OSHA acknowledges the arguments that there are minimal safety benefits attributable to imposing the standard's requirements on the remaining five percent of non-exempted work; moreover, the exempted digger-derrick operations are still subject to the protections afforded to workers by OSHA's electric-utility and telecommunications standards (§ 1910.269, subpart V of 29 CFR 1926, and § 1910.268, respectively). OSHA also notes that the largest labor organization for workers in the electric-utility industry, the International Brotherhood of Electrical Workers, participated in settlement discussions, corroborated the general validity of the information provided by EEI, and actively supported EEI's request for an expanded digger-derrick exemption. In light of these factors, OSHA is removing the burdens on employers for the remaining five percent of non-exempted work, and revising the digger-derrick exemption to include all digger derricks used in construction work subject to 29 CFR 1926, subpart V. Based on its estimates in the Final Economic Analysis in the 2010 final rule, the Agency determined that expanding the exemption for digger derricks will enable employers in NAICS 221120 to avoid compliance costs of about $15.9 million per year, while employers in NAICS 221110 will avoid about $5.7 million per year, for a total cost savings of about $21.6 million annually.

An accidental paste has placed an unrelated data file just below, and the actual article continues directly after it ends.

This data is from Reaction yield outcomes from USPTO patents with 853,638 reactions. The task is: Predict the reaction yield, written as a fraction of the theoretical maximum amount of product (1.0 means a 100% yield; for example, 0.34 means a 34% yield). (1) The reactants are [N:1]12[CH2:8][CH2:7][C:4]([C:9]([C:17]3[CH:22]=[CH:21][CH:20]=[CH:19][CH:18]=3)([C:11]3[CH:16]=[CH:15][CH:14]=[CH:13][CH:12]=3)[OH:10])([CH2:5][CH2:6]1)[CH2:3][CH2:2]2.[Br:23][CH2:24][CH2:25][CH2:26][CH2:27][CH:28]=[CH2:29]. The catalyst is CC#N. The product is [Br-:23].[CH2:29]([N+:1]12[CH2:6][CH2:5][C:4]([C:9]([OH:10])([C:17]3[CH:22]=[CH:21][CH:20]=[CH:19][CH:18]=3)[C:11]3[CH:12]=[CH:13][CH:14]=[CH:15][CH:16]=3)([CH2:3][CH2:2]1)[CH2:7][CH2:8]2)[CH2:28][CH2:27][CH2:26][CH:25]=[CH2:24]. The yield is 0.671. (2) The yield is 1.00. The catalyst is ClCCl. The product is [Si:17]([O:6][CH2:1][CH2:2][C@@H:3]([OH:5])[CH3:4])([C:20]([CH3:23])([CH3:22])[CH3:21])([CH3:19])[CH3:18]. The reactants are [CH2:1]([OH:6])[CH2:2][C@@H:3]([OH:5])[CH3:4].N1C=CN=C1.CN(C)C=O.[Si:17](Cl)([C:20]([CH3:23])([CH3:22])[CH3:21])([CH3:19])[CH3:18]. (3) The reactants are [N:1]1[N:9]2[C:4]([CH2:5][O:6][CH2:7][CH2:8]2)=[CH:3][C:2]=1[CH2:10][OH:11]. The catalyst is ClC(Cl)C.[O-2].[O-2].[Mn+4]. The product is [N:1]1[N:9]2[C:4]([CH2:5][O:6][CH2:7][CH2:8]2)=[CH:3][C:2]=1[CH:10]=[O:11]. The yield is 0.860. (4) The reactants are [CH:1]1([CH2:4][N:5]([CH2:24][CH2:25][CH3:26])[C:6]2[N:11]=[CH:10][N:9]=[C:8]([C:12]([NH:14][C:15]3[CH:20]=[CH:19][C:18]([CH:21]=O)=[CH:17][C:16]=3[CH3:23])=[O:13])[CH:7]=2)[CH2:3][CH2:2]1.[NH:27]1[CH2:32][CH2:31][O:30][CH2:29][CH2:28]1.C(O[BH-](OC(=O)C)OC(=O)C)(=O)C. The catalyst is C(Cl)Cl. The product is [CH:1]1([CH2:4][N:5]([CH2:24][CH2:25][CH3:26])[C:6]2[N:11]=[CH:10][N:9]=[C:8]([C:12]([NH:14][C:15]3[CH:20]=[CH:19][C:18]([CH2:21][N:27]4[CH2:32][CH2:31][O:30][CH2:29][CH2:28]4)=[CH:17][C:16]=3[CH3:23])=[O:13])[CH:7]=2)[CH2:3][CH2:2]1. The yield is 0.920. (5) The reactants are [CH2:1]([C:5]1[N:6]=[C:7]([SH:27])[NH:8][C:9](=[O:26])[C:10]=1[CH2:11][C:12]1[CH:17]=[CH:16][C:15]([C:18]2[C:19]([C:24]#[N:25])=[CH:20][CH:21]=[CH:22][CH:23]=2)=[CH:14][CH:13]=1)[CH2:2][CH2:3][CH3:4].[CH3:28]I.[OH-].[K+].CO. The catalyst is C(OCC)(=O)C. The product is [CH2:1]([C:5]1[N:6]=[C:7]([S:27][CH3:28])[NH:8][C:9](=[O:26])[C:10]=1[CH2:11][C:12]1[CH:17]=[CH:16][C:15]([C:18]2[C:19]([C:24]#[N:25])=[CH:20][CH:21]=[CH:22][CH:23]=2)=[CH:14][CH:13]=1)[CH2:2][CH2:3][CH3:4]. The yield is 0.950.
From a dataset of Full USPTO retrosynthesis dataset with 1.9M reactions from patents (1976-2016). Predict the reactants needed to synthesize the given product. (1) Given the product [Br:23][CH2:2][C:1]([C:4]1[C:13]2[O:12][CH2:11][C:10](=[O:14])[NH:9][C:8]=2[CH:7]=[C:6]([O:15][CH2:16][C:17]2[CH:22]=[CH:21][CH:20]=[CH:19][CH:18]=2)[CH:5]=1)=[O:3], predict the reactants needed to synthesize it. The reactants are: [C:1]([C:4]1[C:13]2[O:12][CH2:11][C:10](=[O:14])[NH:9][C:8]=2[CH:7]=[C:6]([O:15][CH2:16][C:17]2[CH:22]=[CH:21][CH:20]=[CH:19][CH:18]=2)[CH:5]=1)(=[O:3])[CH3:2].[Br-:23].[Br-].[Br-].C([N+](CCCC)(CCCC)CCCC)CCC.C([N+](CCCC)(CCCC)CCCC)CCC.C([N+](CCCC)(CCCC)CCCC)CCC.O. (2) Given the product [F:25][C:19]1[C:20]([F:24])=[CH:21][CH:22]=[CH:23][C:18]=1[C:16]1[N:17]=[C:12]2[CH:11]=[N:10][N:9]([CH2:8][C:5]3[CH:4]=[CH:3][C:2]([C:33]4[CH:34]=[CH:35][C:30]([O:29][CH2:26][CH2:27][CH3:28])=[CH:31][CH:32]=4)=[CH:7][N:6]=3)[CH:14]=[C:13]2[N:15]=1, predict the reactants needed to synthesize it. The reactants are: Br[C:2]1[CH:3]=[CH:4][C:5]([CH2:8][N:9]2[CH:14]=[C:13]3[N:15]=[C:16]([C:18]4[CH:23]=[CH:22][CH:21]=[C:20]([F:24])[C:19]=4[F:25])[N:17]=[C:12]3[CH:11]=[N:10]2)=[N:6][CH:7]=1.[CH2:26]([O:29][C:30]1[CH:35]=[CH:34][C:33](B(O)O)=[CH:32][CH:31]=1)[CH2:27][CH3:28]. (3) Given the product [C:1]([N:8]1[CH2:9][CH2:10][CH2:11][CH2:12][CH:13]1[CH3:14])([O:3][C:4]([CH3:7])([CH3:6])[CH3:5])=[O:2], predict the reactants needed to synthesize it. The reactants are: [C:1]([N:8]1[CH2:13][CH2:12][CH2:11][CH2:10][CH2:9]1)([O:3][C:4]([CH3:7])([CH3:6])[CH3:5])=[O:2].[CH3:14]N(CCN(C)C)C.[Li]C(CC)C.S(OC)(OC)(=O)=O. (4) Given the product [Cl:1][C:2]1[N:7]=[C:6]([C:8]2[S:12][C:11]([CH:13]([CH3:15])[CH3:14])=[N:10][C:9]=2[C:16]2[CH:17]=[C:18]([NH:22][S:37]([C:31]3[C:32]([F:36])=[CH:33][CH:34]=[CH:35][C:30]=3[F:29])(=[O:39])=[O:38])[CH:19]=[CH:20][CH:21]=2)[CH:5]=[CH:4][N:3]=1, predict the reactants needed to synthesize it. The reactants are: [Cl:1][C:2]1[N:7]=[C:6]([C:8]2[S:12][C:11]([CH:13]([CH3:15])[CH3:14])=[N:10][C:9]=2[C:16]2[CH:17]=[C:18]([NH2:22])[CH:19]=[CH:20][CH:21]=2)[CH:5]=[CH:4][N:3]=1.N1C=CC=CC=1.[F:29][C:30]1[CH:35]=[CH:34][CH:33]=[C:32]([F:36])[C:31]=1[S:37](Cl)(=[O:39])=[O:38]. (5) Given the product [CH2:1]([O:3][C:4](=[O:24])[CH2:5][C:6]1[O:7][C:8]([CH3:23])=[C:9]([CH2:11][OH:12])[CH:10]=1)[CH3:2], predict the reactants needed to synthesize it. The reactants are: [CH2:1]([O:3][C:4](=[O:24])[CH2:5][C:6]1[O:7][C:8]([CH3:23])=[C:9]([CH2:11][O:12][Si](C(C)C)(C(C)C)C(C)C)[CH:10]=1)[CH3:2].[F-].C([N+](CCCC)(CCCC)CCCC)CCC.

When the Agency promulgated the final Cranes and Derricks in Construction rule, OSHA's primary concern about extending the digger-derrick exemption beyond pole work was that such an extension would provide employers with an incentive to use digger derricks on construction sites to perform construction tasks normally handled by cranes—tasks that are beyond the original design capabilities of a digger derrick. In discussing this concern, OSHA stated, “[T]he general lifting work done at those other worksites would be subject to this standard if done by other types of lifting equipment, and the same standards should apply as apply to that equipment * * *.” (75 FR 47925). OSHA acknowledges that revising the exemption would extend the digger-derrick exemption to include some work at substations. However, EEI indicated that the employers in the electric-utility industry limit such uses to assembly or arrangement of substation components, and that these employers use other types of cranes instead of digger derricks to perform lifting and installation work at substations (see OSHA-2012-0025-0005 for Jan. 2011 EEI letter). If OSHA finds that, should this direct final rule become a final rule, employers are using digger derricks increasingly for other tasks, the Agency may revisit this issue and adjust the exemption accordingly. The Agency also recognizes that, because the exemption only applies to work subject to the electrical-power and telecommunications standards, employers cannot use digger derricks within this exemption to perform unrelated tasks such as the construction of a building or the foundation or structural components of a substation before the installation of electric power-transmission or power-distribution equipment. A digger derrick used for this type of construction will still be subject to the requirements in 29 CFR 1926, subpart CC, and operators will have to be certified in accordance with § 1926.1427.